Imagine you are an Uber driver and happen to pick up a material scientist or a physicist. What would be the first question you asked her/him? I could give the reader some examples based on my personal experience. This approach may seem naive or biased, but such questions may lead brilliant minds to dedicate themselves to the field. Two frequently asked questions are (i) how do people distinguish different phases of matter and (ii) what are the main challenges in material science?
Of course, these questions cannot be fully answered. Instead, I will try to narrow them down in the following paragraphs and relate them to the work that will be introduced.
First, I address question (i). The physics of phase transition includes dozens of branches. One of the most practical branches is the study of insulators and conductors, which seeks to determine if a given material is insulating or conducting. At the level of single-electron physics, physicists have acquired considerable knowledge about this question since the 1930s. If an electron is placed in a periodic array formed by ions, the energy of the electron will form energy bands. According to how electrons fill the energy bands and the energy difference between the highest occupied and lowest unoccupied bands, one can roughly determine if a material is insulating or conducting. In the 21st century, we can engineer exotic band structures. For example, we can place photons, or electromagnetic waves, in a periodically stacked dielectric/metal array. Applying similar ideas ranging from ordinary crystals to the Maxwell equations, scientists now can build “photonic crystals” and study their band structures.
The natural question that follows is how the band structure of a photonic crystal model is determined? Due to developments in computational science, many continuum problems can now be properly discretized and formulated in terms of matrix diagonalization problems, which is my short response to question (ii).
From a computational perspective, one of the greatest challenges is our limited ability to diagonalize a given matrix. Some readers might have learned matrix algebra in various contexts and likely found it tedious, except when the matrices are diagonal. This finding is true even in advanced studies. Additionally, some methods can be effectively applied for some particular problems. Nonetheless, given a general large matrix, no numerical approach exists that can efficiently diagonalizes the matrix or even determine some of the smallest diagonal entries or eigenvalues.
In a recent work, Huang, Lin, and Wang studied the band structure of a particular dispersive metallic photonic crystal based on the three-dimensional lossless Drude model with a face-centered cubic (FCC) lattice. They reformulated the non-linear problem in terms of standard eigenvalue problems that were “easier” to numerically solve.
However, such problems remain far from easy to solve. In turn, they pointed out the numerical challenge involved in determining the solution, including reasons that conventional and popular approaches may not consider. Such problems are inhibited by the following three factors: (a) the high multiplicity of zero eigenvalues; (b) the desired eigenvalues are clustered, which means the eigenvalues of interest have extremely small spacings; and (c) the lack of an efficient preconditioner. The first issue prevents the solvers from operating efficiently. The second issue affects the error bounds of the computation. The third issue requires some more elaboration. In numerical linear algebra, many approaches involve iterations of matrix operations. If one starts from a “reasonable” initial value, or preconditioner, the computation converges significantly faster.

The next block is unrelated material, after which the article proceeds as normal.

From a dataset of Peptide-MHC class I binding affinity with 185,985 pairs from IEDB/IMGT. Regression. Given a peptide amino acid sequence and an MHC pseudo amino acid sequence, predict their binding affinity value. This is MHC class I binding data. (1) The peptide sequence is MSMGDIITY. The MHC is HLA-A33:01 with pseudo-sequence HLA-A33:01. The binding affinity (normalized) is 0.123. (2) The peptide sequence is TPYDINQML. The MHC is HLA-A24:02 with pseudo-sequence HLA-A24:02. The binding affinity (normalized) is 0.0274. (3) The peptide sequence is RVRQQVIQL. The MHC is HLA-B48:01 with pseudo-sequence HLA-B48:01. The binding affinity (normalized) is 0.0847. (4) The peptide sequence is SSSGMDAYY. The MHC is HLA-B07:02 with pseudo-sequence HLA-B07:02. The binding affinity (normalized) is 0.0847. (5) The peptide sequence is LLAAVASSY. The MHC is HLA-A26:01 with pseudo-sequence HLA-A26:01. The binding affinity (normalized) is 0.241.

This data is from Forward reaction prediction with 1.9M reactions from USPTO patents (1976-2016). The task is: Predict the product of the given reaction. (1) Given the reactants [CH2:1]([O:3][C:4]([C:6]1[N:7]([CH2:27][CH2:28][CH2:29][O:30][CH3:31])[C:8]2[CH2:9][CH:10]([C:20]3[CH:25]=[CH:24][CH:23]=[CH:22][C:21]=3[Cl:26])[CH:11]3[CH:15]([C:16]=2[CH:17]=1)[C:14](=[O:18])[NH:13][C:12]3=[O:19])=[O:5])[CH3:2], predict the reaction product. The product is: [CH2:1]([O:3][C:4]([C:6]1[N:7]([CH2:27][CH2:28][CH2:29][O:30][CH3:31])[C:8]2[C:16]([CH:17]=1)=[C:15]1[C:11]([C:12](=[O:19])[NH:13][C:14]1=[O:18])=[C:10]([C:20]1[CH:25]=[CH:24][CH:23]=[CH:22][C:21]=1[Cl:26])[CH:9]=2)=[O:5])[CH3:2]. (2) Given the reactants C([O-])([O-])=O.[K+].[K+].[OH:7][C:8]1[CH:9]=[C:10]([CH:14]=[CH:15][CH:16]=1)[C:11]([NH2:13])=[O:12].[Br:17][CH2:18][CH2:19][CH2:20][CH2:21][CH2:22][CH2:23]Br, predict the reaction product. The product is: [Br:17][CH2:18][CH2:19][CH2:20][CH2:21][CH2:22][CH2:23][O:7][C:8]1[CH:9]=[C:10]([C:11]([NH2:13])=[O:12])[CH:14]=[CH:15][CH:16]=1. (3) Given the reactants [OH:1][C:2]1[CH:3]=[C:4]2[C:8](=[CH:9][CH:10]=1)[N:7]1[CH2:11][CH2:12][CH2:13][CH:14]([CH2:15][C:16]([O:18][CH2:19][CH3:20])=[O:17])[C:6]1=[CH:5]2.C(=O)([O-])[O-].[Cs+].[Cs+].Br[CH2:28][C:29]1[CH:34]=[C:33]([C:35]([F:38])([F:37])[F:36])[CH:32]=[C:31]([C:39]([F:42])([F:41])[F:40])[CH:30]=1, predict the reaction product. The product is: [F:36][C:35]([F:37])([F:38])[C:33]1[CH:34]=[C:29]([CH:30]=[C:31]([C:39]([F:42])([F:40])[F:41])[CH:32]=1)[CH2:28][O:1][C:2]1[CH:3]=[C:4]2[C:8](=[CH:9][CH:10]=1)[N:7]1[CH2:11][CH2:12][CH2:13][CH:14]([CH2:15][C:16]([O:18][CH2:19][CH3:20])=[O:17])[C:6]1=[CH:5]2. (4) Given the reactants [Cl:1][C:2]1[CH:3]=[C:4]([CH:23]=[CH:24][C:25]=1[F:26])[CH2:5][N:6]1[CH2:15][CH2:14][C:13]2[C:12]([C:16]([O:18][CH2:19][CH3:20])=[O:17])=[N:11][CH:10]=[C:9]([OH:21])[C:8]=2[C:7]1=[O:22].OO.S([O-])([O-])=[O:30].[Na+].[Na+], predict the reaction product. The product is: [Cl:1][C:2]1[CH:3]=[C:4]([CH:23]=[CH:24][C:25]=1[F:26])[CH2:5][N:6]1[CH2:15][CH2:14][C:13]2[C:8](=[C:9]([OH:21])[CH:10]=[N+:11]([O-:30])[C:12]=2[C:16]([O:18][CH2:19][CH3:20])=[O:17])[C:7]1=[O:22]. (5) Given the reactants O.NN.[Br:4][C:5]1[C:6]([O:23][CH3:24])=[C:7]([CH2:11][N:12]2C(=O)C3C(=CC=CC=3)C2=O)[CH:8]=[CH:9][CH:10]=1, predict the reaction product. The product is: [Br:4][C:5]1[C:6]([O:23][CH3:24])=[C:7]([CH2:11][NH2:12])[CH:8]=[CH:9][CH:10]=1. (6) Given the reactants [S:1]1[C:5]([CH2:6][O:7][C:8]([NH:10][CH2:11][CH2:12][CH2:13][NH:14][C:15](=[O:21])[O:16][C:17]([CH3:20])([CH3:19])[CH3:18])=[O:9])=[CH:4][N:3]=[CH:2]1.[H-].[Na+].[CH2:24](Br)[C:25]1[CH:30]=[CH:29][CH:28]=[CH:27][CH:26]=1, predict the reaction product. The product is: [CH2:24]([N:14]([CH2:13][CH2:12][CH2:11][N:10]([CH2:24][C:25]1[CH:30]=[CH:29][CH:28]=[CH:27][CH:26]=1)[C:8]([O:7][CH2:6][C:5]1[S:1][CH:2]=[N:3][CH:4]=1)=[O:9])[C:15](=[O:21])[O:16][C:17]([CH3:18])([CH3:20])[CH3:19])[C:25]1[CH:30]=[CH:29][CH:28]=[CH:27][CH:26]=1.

To tackle these problems, various methods of performing similar computations, such as the “SI-Lanczos” and variants of “Jacobi-Davidson” methods, e.g., “sJD”, “hJD”, “hSIRA”, etc. The strong and weak features of these approaches have been analyzed and discussed to identify potential solutions to the aforementioned three problems. As such, a new variant method, “hHybrid”, was developed. This method features (a) harmonic Rayleigh-Ritz extraction, (b) hybrid usage of “sJD” and “hSIRA”, and (c) a fast Fourier transform-based preconditioner. Each feature can solve the corresponding problems (a)-(c).
Intensive computations for multiple test problems were implemented, and the results demonstrated that the “hHybrid” method outperformed other existing methods in terms of computational efficiency. Additionally, some plausible research directions and potential extensions to the “hHybrid” method were proposed.
In summary, a new numerical scheme was recently proposed for the computation of a certain class of photonic crystal band structures. In numerical experiments, it outperformed other common methods. In the opinion of the author, it not only provides with new insights for experts in the field but also helps move toward the ultimate grand questions asked at the beginning of this article.
Reference
Huang, T., Lin, W., and Wang, W. (2016). A hybrid Jacobi–Davidson method for interior cluster eigenvalues with large null-space in three dimensional lossless Drude dispersive metallic photonic crystals. Computer Physics Communications, 207, 221-231. DOI:10.1016/j.cpc.2016.06.017
Weichung Wang
Professor, Institute of Applied Mathematical Sciences